My face about two body lengths away from the fire, among bracken ferns. It smells different here. They’re more scratchy than the leaf litter - less noise, more movement. And how important is it anyway for kids to get outside? Thomas frowns…and goes onto explain how he hears from so many people that through the experiences on his courses, they finally feel a part of the world they were born into. He says “I think one of the problems is this idea that we are separate.” He shares how “even just the simple construction of a shelter can have a profound effect. I ran a class a while back where a group of adults built one shelter between them and at the end of it one of the women participants burst into tears. And I said 'why are you crying?' she said 'now I can build a home anywhere on Earth' and it was a profound experience for her to suddenly feel at home on the earth.” Thomas feels “that that sense of connection and that way of relating to nature is kind of the first bit of teaching that we need as human beings. And that then, the concept of reading and writing and so on, can grow out of how we’re reading nature.”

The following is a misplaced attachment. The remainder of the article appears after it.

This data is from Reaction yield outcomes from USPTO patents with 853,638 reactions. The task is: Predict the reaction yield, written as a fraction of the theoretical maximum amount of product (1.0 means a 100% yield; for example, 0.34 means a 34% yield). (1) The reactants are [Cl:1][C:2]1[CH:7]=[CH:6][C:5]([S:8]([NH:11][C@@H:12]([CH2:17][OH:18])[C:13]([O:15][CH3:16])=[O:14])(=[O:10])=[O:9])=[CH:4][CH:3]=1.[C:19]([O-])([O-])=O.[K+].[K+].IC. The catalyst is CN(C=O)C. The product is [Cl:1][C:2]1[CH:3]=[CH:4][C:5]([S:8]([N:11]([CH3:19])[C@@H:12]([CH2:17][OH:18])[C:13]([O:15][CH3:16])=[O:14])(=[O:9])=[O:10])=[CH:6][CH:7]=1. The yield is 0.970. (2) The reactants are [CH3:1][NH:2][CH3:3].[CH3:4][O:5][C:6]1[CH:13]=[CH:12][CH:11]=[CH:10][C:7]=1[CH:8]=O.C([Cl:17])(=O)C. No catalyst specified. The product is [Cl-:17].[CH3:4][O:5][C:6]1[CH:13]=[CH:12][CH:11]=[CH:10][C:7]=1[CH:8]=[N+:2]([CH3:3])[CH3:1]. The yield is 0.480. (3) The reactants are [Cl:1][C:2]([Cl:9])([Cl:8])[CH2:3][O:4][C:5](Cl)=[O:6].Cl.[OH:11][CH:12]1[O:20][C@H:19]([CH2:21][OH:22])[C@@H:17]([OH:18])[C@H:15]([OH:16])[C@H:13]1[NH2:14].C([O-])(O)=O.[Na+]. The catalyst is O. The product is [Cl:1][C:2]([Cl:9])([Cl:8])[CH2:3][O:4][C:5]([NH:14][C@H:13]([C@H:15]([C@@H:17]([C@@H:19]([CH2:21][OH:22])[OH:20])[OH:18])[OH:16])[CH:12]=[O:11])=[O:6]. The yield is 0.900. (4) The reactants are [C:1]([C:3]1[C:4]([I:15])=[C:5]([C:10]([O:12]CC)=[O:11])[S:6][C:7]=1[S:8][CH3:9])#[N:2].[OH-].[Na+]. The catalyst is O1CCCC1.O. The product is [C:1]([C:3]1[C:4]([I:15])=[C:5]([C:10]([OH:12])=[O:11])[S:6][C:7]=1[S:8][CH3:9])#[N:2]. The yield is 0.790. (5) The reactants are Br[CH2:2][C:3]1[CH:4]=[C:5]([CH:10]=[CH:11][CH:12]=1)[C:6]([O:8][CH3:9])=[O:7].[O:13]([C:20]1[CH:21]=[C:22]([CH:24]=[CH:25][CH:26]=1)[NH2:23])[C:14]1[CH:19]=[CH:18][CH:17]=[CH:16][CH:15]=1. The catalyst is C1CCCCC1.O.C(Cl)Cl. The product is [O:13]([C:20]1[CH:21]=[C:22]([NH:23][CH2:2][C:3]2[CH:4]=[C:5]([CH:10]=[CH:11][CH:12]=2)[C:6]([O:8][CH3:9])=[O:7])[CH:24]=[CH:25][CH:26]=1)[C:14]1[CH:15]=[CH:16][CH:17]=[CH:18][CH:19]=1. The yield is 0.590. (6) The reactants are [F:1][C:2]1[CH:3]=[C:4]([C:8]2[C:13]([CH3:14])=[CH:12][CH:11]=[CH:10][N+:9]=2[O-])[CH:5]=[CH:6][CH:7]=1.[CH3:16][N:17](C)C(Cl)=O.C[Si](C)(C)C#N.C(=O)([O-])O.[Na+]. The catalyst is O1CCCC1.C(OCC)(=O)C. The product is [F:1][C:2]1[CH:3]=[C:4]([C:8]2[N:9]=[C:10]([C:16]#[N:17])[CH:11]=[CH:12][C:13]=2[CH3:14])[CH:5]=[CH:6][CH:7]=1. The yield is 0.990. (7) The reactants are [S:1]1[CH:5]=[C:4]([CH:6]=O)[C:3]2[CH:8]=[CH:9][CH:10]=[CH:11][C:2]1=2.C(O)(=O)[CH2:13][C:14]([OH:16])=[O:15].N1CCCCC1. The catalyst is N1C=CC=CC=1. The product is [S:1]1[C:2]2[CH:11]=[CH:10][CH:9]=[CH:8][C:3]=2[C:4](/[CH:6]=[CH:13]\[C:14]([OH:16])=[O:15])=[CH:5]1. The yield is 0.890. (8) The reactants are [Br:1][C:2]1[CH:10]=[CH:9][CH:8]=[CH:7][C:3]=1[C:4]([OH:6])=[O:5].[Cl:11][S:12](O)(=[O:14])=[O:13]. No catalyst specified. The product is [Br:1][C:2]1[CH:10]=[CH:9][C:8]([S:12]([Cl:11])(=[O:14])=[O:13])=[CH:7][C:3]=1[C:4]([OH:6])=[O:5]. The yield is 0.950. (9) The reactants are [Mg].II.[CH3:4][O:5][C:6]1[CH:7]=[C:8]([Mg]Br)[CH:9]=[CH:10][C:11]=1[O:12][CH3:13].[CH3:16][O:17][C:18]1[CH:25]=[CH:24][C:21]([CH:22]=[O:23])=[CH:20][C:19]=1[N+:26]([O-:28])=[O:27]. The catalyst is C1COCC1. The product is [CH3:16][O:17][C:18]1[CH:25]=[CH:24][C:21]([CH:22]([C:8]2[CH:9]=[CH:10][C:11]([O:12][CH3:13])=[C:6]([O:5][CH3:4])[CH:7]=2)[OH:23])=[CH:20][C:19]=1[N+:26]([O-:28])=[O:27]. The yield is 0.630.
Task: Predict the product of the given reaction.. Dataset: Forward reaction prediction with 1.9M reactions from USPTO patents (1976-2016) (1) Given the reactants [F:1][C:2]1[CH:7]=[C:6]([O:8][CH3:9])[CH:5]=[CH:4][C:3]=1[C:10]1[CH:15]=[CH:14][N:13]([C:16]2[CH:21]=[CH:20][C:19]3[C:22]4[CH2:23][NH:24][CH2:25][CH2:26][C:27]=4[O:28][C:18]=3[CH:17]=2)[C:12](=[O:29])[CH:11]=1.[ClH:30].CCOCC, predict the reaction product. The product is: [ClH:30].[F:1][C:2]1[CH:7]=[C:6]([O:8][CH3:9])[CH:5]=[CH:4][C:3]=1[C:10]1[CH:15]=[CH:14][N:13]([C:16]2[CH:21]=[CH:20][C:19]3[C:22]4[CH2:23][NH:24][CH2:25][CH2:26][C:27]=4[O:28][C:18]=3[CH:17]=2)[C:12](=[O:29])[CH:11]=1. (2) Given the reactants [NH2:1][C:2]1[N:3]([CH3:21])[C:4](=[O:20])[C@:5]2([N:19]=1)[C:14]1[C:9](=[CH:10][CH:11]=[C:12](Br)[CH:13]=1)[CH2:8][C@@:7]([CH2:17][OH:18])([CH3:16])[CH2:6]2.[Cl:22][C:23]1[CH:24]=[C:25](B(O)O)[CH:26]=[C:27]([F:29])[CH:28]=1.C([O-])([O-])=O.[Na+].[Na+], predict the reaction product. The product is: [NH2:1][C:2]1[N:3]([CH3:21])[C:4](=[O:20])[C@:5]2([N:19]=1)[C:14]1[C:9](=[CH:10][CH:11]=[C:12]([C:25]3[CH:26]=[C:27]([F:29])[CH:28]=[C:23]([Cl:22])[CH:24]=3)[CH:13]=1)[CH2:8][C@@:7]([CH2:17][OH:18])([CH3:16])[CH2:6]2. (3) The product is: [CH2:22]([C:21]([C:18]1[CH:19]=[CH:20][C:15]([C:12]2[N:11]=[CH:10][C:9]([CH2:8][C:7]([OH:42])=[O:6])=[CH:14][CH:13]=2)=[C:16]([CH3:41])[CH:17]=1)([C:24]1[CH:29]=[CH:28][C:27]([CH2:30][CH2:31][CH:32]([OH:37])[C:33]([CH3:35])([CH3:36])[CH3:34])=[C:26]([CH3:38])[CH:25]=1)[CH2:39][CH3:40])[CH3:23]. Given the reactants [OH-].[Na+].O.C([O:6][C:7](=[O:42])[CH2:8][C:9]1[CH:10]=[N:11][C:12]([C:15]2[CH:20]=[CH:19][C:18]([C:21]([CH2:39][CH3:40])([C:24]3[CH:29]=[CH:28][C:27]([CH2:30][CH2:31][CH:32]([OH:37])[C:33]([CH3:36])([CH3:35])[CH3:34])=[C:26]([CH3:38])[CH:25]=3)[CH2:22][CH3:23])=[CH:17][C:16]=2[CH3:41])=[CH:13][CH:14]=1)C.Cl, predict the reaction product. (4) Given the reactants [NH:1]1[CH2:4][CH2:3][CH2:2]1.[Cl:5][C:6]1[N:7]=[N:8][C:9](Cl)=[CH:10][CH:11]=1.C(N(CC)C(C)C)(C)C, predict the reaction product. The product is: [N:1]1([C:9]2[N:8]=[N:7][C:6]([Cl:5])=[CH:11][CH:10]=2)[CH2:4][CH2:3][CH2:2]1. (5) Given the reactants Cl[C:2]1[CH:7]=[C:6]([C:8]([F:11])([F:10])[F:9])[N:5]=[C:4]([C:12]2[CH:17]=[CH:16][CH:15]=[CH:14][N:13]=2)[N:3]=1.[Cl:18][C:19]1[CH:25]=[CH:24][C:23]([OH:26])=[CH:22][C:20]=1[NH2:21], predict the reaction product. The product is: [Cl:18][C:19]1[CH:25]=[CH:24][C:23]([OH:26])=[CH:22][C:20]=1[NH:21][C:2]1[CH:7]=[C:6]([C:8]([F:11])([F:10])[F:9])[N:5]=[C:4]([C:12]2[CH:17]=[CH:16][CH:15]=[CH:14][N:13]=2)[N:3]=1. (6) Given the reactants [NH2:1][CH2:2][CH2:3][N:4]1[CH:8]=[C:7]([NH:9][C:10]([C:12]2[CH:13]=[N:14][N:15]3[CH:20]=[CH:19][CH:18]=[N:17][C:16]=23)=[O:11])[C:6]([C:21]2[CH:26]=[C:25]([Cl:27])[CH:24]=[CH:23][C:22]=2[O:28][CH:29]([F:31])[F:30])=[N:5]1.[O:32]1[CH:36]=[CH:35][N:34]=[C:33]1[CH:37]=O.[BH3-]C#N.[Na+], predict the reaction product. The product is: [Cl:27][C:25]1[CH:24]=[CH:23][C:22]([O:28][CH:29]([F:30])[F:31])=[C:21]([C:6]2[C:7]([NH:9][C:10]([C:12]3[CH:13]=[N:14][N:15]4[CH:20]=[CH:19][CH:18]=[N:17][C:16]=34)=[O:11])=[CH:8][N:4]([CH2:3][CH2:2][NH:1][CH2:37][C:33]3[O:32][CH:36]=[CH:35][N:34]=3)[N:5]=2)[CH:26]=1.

A silhouette moved. It moved the shadow masking my face. “Here! Here!” “Forward, forward, a little to your left, another step forward. There, right there.” Detector: “Hit!” Disappointedly, I slouch to the fire. And then I realise that other than a few passing thoughts, I’d really had an empty mind for the last…well, I don’t know how long. I share this with Thomas. He explains that when using some of these techniques he has taught us and slowing down in this way, your brainwave state changes. What is considered normal for western people is not our actual normal brainwave state and that “we’re living in a state of being over adrenalized and just by going into a natural environment, we start to relax, our brainwave state starts to change from a beta state to an alpha state,” In the beta state brainwaves come at anything up to 30 times per second. Whereas the alpha state is as slow as 8 times a second. “Just sitting around a fire, just listening to the wind in the trees, changes our brainwave state and puts it back into a normal, an actual normal brain state.” Although scientists suggest we can reach alpha waves when in wakeful relaxation they reckon it is unlikely to reach these slower brainwaves with our eyes open.